More recently, that transformation included the 2003 opening of a four-story, pedestrian-oriented shopping and condominium complex, the Village at Mammoth, and then McCoy’s decision in 2005 to sell his controlling interest in the company to Starwood Capital Group for $365 million — one of the highest prices ever paid for a ski resort at that time.

Mammoth Mountain’s Main Lodge today offers all of the amenities that skiers and snowboarders have come to expect – apparel and gift shops, equipment rentals and demos, restaurants and other diversions. (Photo by Peter Morning)

Now: Mammoth Mountain’s Main Lodge today offers all of the amenities that skiers and snowboarders have come to expect – apparel and gift shops, equipment rentals and demos, restaurants and other diversions. (Photo by Peter Morning)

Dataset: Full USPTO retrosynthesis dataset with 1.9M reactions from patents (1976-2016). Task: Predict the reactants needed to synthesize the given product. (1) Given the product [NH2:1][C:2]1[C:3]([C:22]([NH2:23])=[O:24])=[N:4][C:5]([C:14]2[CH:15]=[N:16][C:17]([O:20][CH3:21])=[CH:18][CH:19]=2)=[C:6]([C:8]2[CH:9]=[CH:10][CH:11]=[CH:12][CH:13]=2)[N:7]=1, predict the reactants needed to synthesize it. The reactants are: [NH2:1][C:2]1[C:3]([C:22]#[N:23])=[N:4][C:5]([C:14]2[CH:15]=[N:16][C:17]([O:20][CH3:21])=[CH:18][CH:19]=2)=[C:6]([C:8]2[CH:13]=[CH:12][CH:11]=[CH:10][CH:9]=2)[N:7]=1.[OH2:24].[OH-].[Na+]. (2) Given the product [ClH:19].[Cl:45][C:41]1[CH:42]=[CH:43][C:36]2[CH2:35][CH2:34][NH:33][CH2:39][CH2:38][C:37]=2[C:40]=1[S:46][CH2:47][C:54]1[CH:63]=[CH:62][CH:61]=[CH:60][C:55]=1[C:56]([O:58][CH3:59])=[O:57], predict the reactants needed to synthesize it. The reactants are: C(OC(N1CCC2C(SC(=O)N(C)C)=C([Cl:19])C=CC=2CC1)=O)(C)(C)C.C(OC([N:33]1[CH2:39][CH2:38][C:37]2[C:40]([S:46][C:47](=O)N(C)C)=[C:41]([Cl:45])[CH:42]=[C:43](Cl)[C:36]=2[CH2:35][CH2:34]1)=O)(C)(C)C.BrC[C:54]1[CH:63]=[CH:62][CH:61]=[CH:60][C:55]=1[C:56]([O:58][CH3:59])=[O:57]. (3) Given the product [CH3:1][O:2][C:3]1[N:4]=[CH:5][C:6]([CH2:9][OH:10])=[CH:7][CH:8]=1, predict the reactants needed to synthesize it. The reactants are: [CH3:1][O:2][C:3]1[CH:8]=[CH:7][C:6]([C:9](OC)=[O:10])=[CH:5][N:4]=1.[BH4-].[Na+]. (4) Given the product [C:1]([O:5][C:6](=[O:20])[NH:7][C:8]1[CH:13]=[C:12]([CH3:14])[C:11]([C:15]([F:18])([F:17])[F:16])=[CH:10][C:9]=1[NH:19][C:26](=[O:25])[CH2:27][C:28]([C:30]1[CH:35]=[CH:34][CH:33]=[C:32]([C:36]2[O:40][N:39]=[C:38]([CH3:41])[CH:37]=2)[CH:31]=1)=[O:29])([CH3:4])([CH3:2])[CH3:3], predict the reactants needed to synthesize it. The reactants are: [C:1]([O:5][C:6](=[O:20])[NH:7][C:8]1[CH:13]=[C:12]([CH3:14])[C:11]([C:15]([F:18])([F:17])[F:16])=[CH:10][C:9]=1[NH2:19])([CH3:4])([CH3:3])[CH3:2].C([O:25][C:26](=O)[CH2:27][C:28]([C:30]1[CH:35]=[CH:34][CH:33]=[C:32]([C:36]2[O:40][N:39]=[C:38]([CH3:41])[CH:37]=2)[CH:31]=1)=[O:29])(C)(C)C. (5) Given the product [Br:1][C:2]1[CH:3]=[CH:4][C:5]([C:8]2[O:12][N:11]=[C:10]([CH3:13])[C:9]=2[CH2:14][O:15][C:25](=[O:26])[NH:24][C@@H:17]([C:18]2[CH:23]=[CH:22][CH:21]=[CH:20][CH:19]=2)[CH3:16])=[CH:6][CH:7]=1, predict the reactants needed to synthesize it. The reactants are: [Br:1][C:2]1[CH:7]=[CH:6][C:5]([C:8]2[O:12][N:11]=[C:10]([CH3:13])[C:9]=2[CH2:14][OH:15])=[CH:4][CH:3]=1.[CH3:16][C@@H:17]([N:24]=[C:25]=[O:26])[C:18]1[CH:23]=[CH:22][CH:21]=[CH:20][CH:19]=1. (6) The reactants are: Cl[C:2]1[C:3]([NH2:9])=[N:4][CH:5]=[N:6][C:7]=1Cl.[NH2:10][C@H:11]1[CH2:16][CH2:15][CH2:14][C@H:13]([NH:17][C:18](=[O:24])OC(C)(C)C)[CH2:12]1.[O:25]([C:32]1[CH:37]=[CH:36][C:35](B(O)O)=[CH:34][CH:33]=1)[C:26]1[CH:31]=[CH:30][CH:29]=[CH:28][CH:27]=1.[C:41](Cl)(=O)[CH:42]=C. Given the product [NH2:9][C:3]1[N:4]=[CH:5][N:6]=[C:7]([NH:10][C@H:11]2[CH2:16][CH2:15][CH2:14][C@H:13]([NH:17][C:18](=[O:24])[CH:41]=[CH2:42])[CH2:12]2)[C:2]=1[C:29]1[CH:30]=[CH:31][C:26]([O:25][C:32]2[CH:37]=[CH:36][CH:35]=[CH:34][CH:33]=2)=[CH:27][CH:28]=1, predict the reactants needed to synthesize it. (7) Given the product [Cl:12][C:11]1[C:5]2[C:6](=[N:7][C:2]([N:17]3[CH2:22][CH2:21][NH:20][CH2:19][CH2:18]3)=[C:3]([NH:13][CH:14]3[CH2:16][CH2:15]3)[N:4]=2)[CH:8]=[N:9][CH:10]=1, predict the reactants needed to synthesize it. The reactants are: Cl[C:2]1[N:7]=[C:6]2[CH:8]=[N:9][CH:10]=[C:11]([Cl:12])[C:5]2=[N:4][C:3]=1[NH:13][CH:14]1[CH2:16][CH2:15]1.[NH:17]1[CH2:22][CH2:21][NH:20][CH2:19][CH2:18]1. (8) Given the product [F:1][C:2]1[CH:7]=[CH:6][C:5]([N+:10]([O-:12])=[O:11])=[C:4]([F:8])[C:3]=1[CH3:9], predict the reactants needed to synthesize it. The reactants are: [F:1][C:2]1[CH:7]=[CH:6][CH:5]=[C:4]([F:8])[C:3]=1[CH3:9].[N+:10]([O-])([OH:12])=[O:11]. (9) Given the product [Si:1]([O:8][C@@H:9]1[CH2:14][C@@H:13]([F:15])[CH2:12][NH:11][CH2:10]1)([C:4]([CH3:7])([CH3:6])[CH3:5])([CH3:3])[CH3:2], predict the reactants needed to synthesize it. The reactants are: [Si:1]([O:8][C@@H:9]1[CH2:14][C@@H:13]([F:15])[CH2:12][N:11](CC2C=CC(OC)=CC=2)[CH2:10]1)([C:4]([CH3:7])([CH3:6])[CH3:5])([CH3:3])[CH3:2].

What makes Mammoth such a special place? Ask McCoy, and his answer is simple and direct: “The snow and the mountain.”

For many, if not most, of the 1.3 million skiers and snowboarders who frequent the resort every winter, that truly is the long and short of it.

Others may point to the fact that Mammoth Lakes is essentially a 4.5-square-mile island in the middle of hundreds of thousands of acres of undeveloped public lands. That’s a big part of the appeal for Jack Copeland, president of the Mammoth Lakes Chamber of Commerce.

“There’s no urban or suburban sprawl here,” he said. “We don’t have a cute little 19th century mining town because the ones we did have burned down in the 19th century. What we have now is close proximity to unspoiled wilderness and fabulous weather — great for summer and for winter.”